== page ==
In electrical control systems for airplanes it is necessary to provide for selective energization of a large number of electrical controllers for controlling or positioning of electrical loads such as the landing gear, flight control surfaces, actuators, etc. These loads include elements located at various remote places throughout the airplane, as in the wings, tail, etc., and the manual control switches for the devices is generally located at the flight control station in the pilot's cabin. In the co-pending U.S. Pat. application Ser. No. 755,557, filed Dec. 30, 1976, entitled "Electric Power System Control Utilizing Low Level Signals and Miniature Gauge Wiring" filed concurrently herewith and hereby incorporated herein by reference, a system for such control is disclosed in which a direct current, low power supply buss at the flight control station is connected to each of a plurality of control circuit switches through a separate current limiting warning light (CLWL). The control switches are individually operative to impress a low level operating signal on a small gauge control conductor extending to a solid state/relay circuit or a solid state power controller (SSPC) at each load position. The low level signals may control a relatively high power relay at an SSPC to energize the corresponding load device from a high power supply buss. In an aircraft environment, the CLWL's are preferably unlighted both when the corresponding control circuit switch is inoperative and when it is operated to close a power device circuit which is in normal operating condition. However, the solid state controller includes means responsive to fault conditions to open the power circuit and also to clamp the control conductor to ground potential. Grounding of the control conductor acts through the control circuit switch to ground the associated terminal of the CLWL significantly increasing the current flow therethrough. The resulting incandescence provides the necessary warning of a circuit fault or other malfunction.
In another co-pending U.S. Pat. application, Serial No. 755,560, filed Dec. 30, 1976, entitled "Solid State Power Controller With Low Level Signal Control" filed concurrently herewith and hereby incorporated herein by reference, a control system is disclosed for aircraft loads employing solid state power controllers without requiring associated electromechanical power relays and conventional overcurrent protection. This latter system also employs low level control circuits extending between the flight control station and the controllers at the load stations, and utilizes a CLWL type control arrangement as discussed above.
In the prior control systems, as well as those described in the two aforementioned applications, disconnection of non-essential loads can be accomplished by individual isolation of the loads through opening of their control circuits or the relays. Also, it is conventional to isolate non-essential loads by means of an extra "disconnect" buss to which such loads are connected. This, of course, has the disadvantage of requiring an increase in the number of power busses required in the airplane.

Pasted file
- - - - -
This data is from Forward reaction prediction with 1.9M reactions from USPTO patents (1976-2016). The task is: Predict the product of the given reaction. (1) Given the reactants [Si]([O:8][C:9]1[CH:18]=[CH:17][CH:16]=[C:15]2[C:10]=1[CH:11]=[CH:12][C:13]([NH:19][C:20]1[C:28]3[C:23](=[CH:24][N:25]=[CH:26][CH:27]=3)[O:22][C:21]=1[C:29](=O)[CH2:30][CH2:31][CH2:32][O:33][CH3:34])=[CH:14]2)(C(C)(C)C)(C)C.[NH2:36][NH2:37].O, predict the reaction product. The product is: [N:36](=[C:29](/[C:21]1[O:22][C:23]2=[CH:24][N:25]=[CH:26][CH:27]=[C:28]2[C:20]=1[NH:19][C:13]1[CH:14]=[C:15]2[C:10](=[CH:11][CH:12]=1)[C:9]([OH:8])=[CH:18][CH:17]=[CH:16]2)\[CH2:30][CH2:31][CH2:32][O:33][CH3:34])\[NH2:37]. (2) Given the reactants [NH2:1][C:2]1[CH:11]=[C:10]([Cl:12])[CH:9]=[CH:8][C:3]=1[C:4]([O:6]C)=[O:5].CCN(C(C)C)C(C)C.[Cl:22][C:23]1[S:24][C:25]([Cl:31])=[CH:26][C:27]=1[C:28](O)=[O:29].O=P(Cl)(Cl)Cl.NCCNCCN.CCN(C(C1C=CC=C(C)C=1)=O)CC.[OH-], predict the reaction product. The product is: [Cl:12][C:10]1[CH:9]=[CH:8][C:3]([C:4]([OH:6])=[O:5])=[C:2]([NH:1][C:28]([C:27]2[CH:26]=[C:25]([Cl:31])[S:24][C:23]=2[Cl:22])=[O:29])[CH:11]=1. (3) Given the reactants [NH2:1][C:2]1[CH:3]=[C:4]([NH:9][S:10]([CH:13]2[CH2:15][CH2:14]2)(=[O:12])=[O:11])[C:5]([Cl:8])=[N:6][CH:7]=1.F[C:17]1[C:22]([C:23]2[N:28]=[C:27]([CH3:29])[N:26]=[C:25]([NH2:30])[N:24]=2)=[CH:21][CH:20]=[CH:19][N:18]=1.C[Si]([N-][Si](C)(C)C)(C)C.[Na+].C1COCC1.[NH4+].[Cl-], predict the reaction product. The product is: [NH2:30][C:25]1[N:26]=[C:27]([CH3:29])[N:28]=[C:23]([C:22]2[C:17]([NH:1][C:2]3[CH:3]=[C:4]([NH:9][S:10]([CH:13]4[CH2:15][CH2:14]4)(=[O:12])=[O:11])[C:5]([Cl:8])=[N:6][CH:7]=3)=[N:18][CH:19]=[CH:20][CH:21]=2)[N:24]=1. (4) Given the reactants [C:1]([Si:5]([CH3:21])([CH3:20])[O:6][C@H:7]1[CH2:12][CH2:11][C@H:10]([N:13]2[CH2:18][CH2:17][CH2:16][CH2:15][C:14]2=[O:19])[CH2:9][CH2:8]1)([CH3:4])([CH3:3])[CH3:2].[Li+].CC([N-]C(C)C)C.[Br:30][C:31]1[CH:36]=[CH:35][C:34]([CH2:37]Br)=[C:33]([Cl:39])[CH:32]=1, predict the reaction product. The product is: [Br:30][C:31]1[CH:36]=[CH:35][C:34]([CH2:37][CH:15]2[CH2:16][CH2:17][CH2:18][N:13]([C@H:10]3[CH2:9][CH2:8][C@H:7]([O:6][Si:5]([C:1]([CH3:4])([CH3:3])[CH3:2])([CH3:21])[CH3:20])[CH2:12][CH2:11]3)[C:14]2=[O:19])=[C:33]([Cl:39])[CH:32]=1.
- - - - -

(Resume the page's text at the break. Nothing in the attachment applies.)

It accordingly is an object of the present invention to provide a novel method and system for permitting simultaneous disconnection of a preselected group of load devices in an electrical load control system.
It is another object of the present invention to provide a novel method and system whereby a plurality of preselected non-essential loads can be dropped simultaneously without requiring the use of additional load busses and solely through action on the low level control circuit system. The disconnection may be attained by a single manual operation or automatically in response to conditions occurring in the generator or load circuit. The arrangement may include the use of a separate programmable wiring device that selects the loads to be dropped. Different wire programs may be substituted to provide different load selections. Use of parallel logic in the disconnect arrangement avoids a need for series breaks and many interlock contacts such as are normally found in the circuits of the airplane load control system.
Other objects and advantages of the present invention will become apparent from the claims and from the following description when read in connection with the attached drawings.
FIG. 1 is a schematic diagram of an embodiment of the electric power control system of the invention utilizing solid state logic to control power relays;
FIG. 2 is a schematic diagram of the load station portion of the system of FIG. 1 utilizing solid state power controller;
FIG. 3 is a schematic diagram of a load management control panel suitable for use in the system of FIG. 1;
FIG. 4 is a schematic diagram of a load management logic assembly installed for use in the system of FIG. 1;
FIG. 5 is a diagram similar to FIG. 2 of a modified disconnection selector.
FIG. 1 illustrates a low level logic controlled system for airplane loads with programming for simultaneous disconnection of a plurality of low priority loads. The flight station in the pilot's cabin of the airplane serves as the location for ultimate control of closing and opening of load circuit conductors between the load station buss and the various loads disposed at spaced locations throughout the airplane.